By GreatSchools Staff
Is homework a struggle at your house? You're not alone. Many parents have been there and wrote to share their advice about what helped end the homework battles with their kids.
Many parents say setting a regular time and routine for homework is crucial.
One parent of a fifth-grader writes: "We pick up our son from school and immediately sit down at the kitchen island to open the backpack, eat a snack and immediately start the homework.
"Our son has been doing this routine since he was in the first grade. As such, on rare occasion when a friend comes home with us after school, the friend has said, 'Bobby, what do you want to do?' My son responds, 'Well, we can do anything but not until we get our homework done.' If ever a routine has established a pattern, this is it.
"One day we were talking about colleges and we said that sometimes you can choose which days to attend classes in college, like Monday, Wednesday and Friday, and when you want to take class, like in the morning or afternoon, or evening. His comment was, 'If I did my homework right after class, then I am free to do whatever I want?'
"Let's hope this thinking pattern for homework is for a lifetime."
"Consistency is the key. Stick with a homework routine," another parent writes in sharing rules that worked for her:
Other parents said changing the scene helped their children focus, particularly as kids get older.
An Illinois mother of a sixth-grade boy and eighth-grade girl writes: "When homework becomes a dreaded chore, I find new places to go and do homework, for instance, Starbucks, the library, a cafe. It's interesting to find that when you offer up a new place to study, homework appears where they said there was none."
"One thing I have done is to take them to the library to do their homework," writes a Colorado mother of three boys, 12, 16 and 20. "There are no distractions from home, and they can focus just on the task at hand. Plus, there are all the available resources we need there. It is especially helpful to get a study room when we can. That way, we can talk and study things without disturbing anyone. The library we go to has white boards in the study rooms, which we have used occasionally just for something different (doing spelling words on it instead of writing them on paper, for example). This seemed to also break up the monotony of the homework ordeal. An added bonus is that our library has a coffee shop inside with Italian sodas, etc. This can be used as an incentive!"
"If there is a project due, we separate it into how much time we have and then do a little each day," one mom writes. "We do the same for a book report. I count the number of pages and divide it by the number of days they have to read it and give them two days to write it. We do a 'sloppy copy' and we do a final draft. ..."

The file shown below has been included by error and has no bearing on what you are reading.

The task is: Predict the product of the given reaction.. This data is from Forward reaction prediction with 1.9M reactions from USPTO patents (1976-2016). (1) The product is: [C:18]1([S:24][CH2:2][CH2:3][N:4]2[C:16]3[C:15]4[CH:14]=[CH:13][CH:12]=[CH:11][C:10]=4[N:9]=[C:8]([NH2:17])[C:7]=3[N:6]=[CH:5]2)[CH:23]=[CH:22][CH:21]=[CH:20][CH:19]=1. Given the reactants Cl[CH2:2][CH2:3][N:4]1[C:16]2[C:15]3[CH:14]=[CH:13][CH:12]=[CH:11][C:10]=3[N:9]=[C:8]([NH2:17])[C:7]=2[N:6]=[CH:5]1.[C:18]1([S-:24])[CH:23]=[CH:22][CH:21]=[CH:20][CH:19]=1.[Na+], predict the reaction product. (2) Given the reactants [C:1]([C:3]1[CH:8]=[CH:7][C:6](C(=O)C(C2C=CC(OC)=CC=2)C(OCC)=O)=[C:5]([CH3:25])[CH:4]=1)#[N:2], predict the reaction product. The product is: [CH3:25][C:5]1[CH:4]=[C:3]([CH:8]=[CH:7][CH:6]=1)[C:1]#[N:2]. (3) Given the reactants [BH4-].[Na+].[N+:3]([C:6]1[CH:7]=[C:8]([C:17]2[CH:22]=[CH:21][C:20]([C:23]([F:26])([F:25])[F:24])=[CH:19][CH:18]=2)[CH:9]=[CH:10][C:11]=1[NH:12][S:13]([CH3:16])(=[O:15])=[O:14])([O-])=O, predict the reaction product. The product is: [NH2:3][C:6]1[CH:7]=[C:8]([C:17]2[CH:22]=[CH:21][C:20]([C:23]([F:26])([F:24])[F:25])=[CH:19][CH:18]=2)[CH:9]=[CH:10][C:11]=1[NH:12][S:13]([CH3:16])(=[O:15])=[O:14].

A California mom of a kindergartner writes: "Have short time frames planned out. Kids get restless without breaks. Maybe 15 minutes of work, then a three-minute break.
"Remove any distraction - TV, snacks, cell calls, don't let them think they are missing out on anything by doing homework.
"Reward them if they are focused on any given day.
"Talk about homework as if it is a natural part of your schedule. "Don't say, 'You have to do homework first.' It becomes too much of a task. Say, 'OK, it's homework time. Let's get started.' Always start (at the) same time every day. In that way, they feel it's just what you do, there are no options!"
Sign up for our newsletter and we'll send you more
insights to help you help your child succeed.
Thank you! You will begin to receive newsletters from us shortly.
Thanks for verifying your updated email address.
Oops! That email verification link has expired. Please click the button below to receive a new one.
Create an account to submit your answers.
Sign in with an existing GreatSchools account or using Facebook:
Your review has been posted to GreatSchools.
Share with friends! Post your opinion of on Facebook.
Welcome to GreatSchools!
Thank you for registering as a school leader. We just need to verify your email address. We've sent you an email - please click on the link in that message to get started editing your school's information!
Thanks! We just sent you an email – please click on the link in the email to post your answers.
Get timely updates for , including performance data and recently posted user reviews.